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urethane

urethane Ethyl carbamate, used as intermediate in organic syntheses, as a solubilizer, and as the precursor for polyurethane foam. Found in small amounts in liqueurs made from stone fruits, wines, and some distilled spirits where it is formed by reaction between alcohol and nitrogenous compounds; a cause for concern since it is genotoxic.

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"urethane." A Dictionary of Food and Nutrition. . Encyclopedia.com. 21 Aug. 2017 <http://www.encyclopedia.com>.

"urethane." A Dictionary of Food and Nutrition. . Encyclopedia.com. (August 21, 2017). http://www.encyclopedia.com/education/dictionaries-thesauruses-pictures-and-press-releases/urethane

"urethane." A Dictionary of Food and Nutrition. . Retrieved August 21, 2017 from Encyclopedia.com: http://www.encyclopedia.com/education/dictionaries-thesauruses-pictures-and-press-releases/urethane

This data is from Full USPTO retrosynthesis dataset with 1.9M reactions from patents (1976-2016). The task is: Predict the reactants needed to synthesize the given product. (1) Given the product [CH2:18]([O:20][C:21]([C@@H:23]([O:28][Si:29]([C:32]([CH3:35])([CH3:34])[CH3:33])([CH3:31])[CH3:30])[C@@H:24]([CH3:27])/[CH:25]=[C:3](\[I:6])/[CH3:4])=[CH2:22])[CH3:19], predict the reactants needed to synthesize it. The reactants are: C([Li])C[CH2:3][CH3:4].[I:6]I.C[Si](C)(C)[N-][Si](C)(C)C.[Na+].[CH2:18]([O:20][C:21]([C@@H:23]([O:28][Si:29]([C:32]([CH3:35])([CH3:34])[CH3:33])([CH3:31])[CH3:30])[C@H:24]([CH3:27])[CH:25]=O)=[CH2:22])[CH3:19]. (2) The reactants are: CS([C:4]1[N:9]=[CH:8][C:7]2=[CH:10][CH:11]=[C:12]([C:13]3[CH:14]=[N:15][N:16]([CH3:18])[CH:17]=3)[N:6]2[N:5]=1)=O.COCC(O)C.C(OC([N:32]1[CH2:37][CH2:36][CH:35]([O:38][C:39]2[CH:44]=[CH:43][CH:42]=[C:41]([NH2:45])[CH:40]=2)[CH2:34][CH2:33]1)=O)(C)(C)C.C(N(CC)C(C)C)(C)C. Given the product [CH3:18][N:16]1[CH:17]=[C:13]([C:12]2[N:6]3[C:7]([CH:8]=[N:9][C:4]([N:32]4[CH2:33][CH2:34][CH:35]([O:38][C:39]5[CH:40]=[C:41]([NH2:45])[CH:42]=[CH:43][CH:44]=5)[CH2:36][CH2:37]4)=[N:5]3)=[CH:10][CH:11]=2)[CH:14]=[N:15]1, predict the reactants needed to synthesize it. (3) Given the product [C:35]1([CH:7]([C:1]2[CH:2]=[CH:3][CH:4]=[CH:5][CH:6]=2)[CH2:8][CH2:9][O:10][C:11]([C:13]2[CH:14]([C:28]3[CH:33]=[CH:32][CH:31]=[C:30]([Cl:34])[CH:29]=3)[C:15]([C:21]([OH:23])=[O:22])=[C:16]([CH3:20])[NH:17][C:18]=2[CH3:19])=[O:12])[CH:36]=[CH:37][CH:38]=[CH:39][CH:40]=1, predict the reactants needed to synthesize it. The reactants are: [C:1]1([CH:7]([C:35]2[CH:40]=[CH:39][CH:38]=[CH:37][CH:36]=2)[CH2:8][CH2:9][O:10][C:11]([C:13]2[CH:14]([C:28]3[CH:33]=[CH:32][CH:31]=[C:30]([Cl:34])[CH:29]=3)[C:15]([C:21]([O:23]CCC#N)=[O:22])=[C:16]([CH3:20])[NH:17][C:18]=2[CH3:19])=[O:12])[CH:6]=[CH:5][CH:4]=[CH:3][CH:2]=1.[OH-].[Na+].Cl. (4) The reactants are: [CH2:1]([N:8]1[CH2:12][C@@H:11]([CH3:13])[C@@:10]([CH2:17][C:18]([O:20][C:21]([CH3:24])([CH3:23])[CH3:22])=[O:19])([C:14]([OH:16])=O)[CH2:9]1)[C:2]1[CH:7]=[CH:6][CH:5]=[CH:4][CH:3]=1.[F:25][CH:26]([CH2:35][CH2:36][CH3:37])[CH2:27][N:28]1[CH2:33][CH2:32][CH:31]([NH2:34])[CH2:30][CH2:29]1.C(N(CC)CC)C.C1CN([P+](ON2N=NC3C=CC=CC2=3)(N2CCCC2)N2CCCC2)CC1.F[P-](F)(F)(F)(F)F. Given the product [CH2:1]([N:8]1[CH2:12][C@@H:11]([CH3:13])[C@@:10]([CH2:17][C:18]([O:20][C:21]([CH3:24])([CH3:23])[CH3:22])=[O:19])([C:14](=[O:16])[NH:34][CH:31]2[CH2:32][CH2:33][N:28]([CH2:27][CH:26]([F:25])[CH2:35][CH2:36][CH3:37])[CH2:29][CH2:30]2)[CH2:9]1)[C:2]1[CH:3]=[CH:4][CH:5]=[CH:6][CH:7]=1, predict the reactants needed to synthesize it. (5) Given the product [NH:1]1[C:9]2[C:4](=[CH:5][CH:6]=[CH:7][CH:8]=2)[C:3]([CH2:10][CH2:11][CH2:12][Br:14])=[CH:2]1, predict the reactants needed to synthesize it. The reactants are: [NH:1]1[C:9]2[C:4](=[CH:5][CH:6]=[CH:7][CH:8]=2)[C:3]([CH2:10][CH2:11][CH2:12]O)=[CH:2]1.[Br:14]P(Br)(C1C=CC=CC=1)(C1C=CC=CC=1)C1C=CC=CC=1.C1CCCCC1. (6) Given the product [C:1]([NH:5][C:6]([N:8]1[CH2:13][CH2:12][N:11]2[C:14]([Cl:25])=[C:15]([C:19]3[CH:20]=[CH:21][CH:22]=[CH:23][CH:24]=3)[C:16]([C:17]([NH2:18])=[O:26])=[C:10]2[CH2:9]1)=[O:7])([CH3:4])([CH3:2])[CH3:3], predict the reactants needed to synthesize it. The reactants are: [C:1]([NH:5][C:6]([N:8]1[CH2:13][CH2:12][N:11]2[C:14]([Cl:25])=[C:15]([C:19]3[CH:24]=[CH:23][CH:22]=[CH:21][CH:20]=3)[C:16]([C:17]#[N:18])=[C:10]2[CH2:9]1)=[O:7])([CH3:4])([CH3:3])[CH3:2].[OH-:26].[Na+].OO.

urethane

u·re·thane / ˈyoŏrəˌ[unvoicedth]ān/ • n. Chem. a synthetic crystalline compound, CO(NH2)OC2H5, used in making pesticides and fungicides, and formerly as an anesthetic. ∎ short for polyurethane.

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"urethane." The Oxford Pocket Dictionary of Current English. . Encyclopedia.com. 21 Aug. 2017 <http://www.encyclopedia.com>.

"urethane." The Oxford Pocket Dictionary of Current English. . Encyclopedia.com. (August 21, 2017). http://www.encyclopedia.com/humanities/dictionaries-thesauruses-pictures-and-press-releases/urethane

"urethane." The Oxford Pocket Dictionary of Current English. . Retrieved August 21, 2017 from Encyclopedia.com: http://www.encyclopedia.com/humanities/dictionaries-thesauruses-pictures-and-press-releases/urethane